On observing public AEDs for a period of 5 years, we found that most AEDs had a relatively good maintenance status, with more than 97% of the AEDs operating normally. However, 15% of the AEDs were not ready for use, and invalid electrode was the most common cause for this. Further, 44% of the AEDs had limited 24-h use, and limited 24-h accessibility was the most common cause for this. Factors related to management and maintenance of AED and accessibility to AED were found to have improved over time. The proportion of valid electrodes decreased over time. Only around 1% of the AEDs were actually used. This rate did not change during the study period.
For successful implementation of PADs, four essential elements are required, namely planned and practiced response, training of anticipated rescuers in CPR and use of an AED, link to the local emergency medical system (EMS), and a process for continuous quality improvement.11 In the process of developing and implementing the PAD program, the government or community has paid attention mainly to the installation of AEDs and link to the EMS system through legislation or guidelines.12,13 In addition, the AED must be maintained in a state of being ready-to-use for 24 h a day. AEDs need to be maintained and tested regularly in accordance with the applicable rules and regulations established by governmental authorities. However, the maintenance and management of AEDs may be the responsibility of the locations holding the AEDs, considering that the community or government may not be able to directly manage the maintenance of the AEDs. Although each country or community has legal provisions for AED registration and management, many public AEDs are not registered in the national registry system or their management status is often unknown. In the Swedish experience, a large proportion (43%) of AEDs was not registered in their registry because of the unawareness of the AED registry or difficulty in registering although those AEDs had high functionality.14 In a report assessing Canadian public AED registries, governance and administrative processes across registries were found to be irregular. Some registries do not use a standardized validation or quality surveillance process, which might result in the loss of important information on AED usability, including battery and electrode validity.15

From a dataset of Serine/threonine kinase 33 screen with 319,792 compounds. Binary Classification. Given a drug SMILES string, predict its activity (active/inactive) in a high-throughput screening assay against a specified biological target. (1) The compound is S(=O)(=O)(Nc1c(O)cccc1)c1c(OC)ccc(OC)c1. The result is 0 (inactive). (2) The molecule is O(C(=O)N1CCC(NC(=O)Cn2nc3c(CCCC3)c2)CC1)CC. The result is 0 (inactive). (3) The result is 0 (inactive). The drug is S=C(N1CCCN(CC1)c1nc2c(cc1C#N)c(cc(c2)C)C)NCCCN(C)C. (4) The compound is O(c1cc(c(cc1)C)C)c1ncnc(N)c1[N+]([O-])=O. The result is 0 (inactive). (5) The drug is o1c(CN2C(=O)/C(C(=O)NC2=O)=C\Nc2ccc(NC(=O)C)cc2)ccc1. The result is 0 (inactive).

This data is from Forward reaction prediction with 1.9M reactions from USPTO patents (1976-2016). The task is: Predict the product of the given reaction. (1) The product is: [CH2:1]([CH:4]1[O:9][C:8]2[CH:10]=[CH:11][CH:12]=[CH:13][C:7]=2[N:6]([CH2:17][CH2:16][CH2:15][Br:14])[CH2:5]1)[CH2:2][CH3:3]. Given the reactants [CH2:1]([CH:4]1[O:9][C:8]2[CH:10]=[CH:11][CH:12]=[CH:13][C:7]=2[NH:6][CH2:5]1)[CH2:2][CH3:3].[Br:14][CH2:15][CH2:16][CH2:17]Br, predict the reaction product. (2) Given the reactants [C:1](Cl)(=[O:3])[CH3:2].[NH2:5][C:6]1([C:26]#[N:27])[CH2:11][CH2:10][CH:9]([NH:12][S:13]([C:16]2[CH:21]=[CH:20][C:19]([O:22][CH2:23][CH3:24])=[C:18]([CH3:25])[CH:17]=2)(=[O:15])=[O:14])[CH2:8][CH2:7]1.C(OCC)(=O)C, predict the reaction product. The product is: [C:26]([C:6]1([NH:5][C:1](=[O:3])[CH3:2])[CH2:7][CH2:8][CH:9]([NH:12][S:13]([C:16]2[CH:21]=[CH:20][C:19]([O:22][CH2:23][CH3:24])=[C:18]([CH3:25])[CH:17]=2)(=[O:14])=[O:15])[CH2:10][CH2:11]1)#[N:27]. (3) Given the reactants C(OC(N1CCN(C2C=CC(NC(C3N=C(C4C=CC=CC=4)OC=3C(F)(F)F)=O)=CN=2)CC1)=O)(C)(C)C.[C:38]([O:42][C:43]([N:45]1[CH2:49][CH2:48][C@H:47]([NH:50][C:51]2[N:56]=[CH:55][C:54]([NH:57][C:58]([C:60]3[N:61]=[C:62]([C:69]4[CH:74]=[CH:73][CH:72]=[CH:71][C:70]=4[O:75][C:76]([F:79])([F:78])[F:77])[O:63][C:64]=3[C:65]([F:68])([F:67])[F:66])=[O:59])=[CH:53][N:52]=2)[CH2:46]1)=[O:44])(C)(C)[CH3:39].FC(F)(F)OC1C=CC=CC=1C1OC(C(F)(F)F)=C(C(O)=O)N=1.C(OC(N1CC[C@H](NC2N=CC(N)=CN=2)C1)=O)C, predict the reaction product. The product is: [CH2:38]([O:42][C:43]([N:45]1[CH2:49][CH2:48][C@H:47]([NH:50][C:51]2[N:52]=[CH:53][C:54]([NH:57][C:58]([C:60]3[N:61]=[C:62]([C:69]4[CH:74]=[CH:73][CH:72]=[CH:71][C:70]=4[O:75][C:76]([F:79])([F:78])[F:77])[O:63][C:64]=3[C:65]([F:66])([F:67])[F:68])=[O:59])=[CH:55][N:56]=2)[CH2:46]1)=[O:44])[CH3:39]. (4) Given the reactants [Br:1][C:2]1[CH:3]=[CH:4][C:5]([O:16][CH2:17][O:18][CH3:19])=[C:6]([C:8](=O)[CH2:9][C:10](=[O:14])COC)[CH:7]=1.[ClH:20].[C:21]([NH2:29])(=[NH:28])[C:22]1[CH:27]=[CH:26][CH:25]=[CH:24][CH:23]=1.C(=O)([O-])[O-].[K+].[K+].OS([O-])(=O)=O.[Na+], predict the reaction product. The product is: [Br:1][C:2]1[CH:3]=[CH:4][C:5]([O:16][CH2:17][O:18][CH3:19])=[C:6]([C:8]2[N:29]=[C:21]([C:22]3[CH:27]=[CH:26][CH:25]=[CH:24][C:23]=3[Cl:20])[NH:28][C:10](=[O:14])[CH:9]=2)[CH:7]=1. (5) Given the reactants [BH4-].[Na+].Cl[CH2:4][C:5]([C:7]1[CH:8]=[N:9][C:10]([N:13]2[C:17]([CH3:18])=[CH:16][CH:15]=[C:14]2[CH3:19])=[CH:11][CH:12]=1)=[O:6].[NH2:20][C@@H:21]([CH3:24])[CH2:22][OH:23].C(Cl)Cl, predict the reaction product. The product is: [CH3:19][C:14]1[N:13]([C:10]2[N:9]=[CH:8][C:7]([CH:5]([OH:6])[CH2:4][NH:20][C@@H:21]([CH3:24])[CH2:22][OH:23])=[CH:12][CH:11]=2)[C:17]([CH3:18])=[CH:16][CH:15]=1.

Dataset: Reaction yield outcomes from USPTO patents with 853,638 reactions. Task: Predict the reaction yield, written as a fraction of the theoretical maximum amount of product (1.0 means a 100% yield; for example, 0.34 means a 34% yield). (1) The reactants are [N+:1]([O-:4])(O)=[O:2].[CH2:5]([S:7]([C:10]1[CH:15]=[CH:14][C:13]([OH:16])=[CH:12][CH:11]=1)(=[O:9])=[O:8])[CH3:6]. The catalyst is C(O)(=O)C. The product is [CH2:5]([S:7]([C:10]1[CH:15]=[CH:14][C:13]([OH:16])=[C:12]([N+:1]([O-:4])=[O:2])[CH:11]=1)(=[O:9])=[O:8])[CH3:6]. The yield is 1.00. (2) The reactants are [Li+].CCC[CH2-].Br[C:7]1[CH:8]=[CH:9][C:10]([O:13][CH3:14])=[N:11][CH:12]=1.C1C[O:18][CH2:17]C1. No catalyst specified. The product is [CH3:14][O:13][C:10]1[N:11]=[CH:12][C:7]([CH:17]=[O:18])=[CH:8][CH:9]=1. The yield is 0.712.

In the present study, a trained inspector checked the management and maintenance status of each AED with regard to manager, accessibility, and equipment and electrode status by annually visiting the installation site. To the best of our knowledge, this is the first report on the management and maintenance status of AEDs by on-site inspection. In this study, the maintenance of the defibrillator itself gradually improved during the observation period. However, a significant proportion (44%) of AEDs had limited 24-h availability and this proportion increased over time. In particular, 3 years after the inspection began, the percentage of electrodes that had passed their expiration date was found to have increased. The defibrillator itself does not need a separate function check as it reports data by performing self-tests on its internal circuitry to ensure readiness.16 Two important accessories, i.e., batteries and electrodes, are subjected to inspection during defibrillator maintenance checks along with the defibrillator equipment itself. Since the battery is installed in the defibrillator, the charging status can be checked using the indicator. It is checked along with the defibrillator operation status. On the other hand, since the electrode is separate from the defibrillator, the validity of the electrode must be checked separately by its expiration date. Therefore, to ensure the working status of the electrode, the manager needs to be aware of the periodic replacement plan. In addition, in cases where the AED is installed with non-governmental external financial support, there is often no financial plan for replacing defibrillator accessories. In such cases, even if the AED manager or inspector finds a problem with the electrodes, the problem cannot be solved. In this respect, when purchasing a defibrillator and installing it in a public space, it is necessary to establish a supply or financial plan for maintaining its accessories along with an inspection plan.
The use of AEDs in public places is related to the number of cardiac arrests in the installation area, the willingness of witnesses to use AEDs, and 24-h availability of the AEDs.17–19 AEDs are highly accessible during weekdays, but their accessibility declines in the evenings, including nighttime, and on weekends. This limitation in accessibility is associated with reduced use of AEDs.20 As observed in our study, the 24-h availability was limited for AEDs installed in places that were not open for 24 h, such as multi-use facilities, schools, public buildings, and welfare facilities. In addition, we found that the proportion of limited 24-h availability was the highest in residential settings. The limited use of AEDs in a residential setting can be a major hindrance to the PAD program. Only approximately 1% of the AEDs were actually used. This low utilization rate might be associated with the low 24-h availability. Thus, when planning AED installation, it is necessary to consider whether the installation site is open for 24 h.